After a good night's sleep we are ready to start day 2 of the portabee building procedure. We went to sleep yesterday slightly worrying about the end stops that had to be adapted in some way, because the came soldered the other way round.
So this is how we solved the problem
End stop on the Y axis: we placed it inverted and tried out that it still falls in the right place.
X axis: we added a couple of nylon spacers so it would fall in the right position and slightly filed a piece of one spacer so the led would be free to work.
Z axis: just had to turn it around, works fine anyway luckily.
On with the extruder head, unluckily it wasn't already assembled and we lost a fair amount of time doing it. And it involves some soldering.
As always the instructions (a file apart in this case) are very very good and you just have to read them carefully. So while someone solders…
Some one else eats (again!) (they really were yesterday's leftovers…)
It's starting to look like a real printer!! And as you can see it's fairly useful having 2 iPads at home: one for following the instructions and one for listening to the New Years Concert of Vienna Philharmonic Orchestra
. We are very traditional here
The print head goes together fairly easily, the plastic pieces are very well designed and the creators have found some nice solutions like embedding the wing nut into the 53 tooth drive gear. Our wing nut needed some filing otherwise the gear would not lie flat.
Nice usage of zip ties
And on to assembling the motors. Here the instructions were somewhat imprecise because they didn't show where the cables had to fall and didn't tell how to distinguish the various motors one from the other. We though they were identical but we found out only afterward that each one had a different cable length… And had to unscrew them 3 times. We switched them so many times from one position to the other that it looked like the 3 card game…
Belts in place (easy and elegant way to put them), motors finally in the right place, it's time for the electronic part. And here the instructions were a bit outdated, explaining that there was the need for some additional motor cables with various connector types while the motors already had their cables inserted. The instructions also talked of a z-motor extension board but also this one was not needed because the motherboard already had double ports.
Some more small soldering on the heated bead
And now everything is in place!
It's time to connect all the cables (and this is when we found out that we had connected the motors all in the wrong positions because each one had a different cable length needed to reach the motherboard. Please unfold the cable before and check…)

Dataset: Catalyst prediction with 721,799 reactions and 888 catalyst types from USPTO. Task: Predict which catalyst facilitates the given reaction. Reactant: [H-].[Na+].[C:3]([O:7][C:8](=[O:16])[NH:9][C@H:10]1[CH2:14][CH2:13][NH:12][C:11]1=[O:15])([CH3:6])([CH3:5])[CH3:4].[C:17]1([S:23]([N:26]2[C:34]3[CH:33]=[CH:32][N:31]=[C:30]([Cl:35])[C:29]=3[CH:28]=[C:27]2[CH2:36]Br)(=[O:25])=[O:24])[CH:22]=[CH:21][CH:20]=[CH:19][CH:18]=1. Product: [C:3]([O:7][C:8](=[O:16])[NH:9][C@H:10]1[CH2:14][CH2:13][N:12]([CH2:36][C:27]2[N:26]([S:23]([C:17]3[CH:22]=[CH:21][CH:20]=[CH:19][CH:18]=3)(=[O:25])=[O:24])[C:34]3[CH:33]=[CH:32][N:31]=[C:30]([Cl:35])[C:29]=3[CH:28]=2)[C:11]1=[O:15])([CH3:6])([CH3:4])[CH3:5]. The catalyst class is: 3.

It looks a little bit like medusa now with all the cables flying everywhere… And like any woman she likes hair styling, so on with the spiral cable wraps!
And it's finished!!!
So, some tips we found out while assemblying it:
- The 4 smooth rods have 2 different lengths. They look identical but they are not. And if you make our same mistake and switch them you will end up having to pull one from the shaft coupling. And it's not easy…
- Check twice the motor's cable length. Please do it or you will regret it later…
- We lost a lot of time checking that the smooth rods were always parallel while the head was moving, they kept moving a little bit because the distance at the base was not correct.
- The instructions are really well made and beautifully illustrated. And I love the small jokes here and there
- The kit is really complete of everything: allen key, spirit level, kapton tape, teflon tape and coffe. Very nice touches
- The printed parts are very good, on some of them there were slight imperfections but nothing crucial. If my prints were that good I would be hopping around! I was afraid they would have been fragile but they resisted almost everything: drilling, filing, screwing (and unscrewing multiple times!!). One turned a little bit white and we had only one piece that actually broke: the lock-clip snapped after playing with it a little bit too much and we used the stl files provided to print a perfect replacement with the other 3d printer. Btw we had blue filament so you barely see the difference. Being able to print the replacements is really cool and I would recommend printing some spare clips because it looks like it's the only piece that might snap when used too much.
So it is now finished, and does it work??
We used mac-repetier-host and it hooked up fine, all the motors going in the right directions and the end stops doing their job (although having to move by hand the z end stop is really a nuisance and you have difficulties doing some fine tuning)
We managed to print the empty cube without major difficulties but when trying something with a flat surface the printer messed it up.
We should try some calibrations now but there are no easily found info on the web or in the instructions. No parameters for the stepper motors to be found, and no hints on how to calibrate it on any forum or website. After some trial and error we managed to print the nut and bolt but they turned out much smaller than the original version…without doing any resizing!
To end my first portabee review (more to come when I will manage to use it!) I have to say that it really is a nice printer, the kit is very complete and the instructions are almost perfect. I read on some review that it just takes a couple to evenings to buid it. Definitely NO, it took us both a full day and an evening to build it, and if you get the unassembled extruder you have to be prepared to do some soldering. But it's all so well described that you have fun doing it. The design is very nice, and the usage of printed parts is elegant and has given the creators the opportunity to plan some really strange looking pieces and some really ingenious solutions.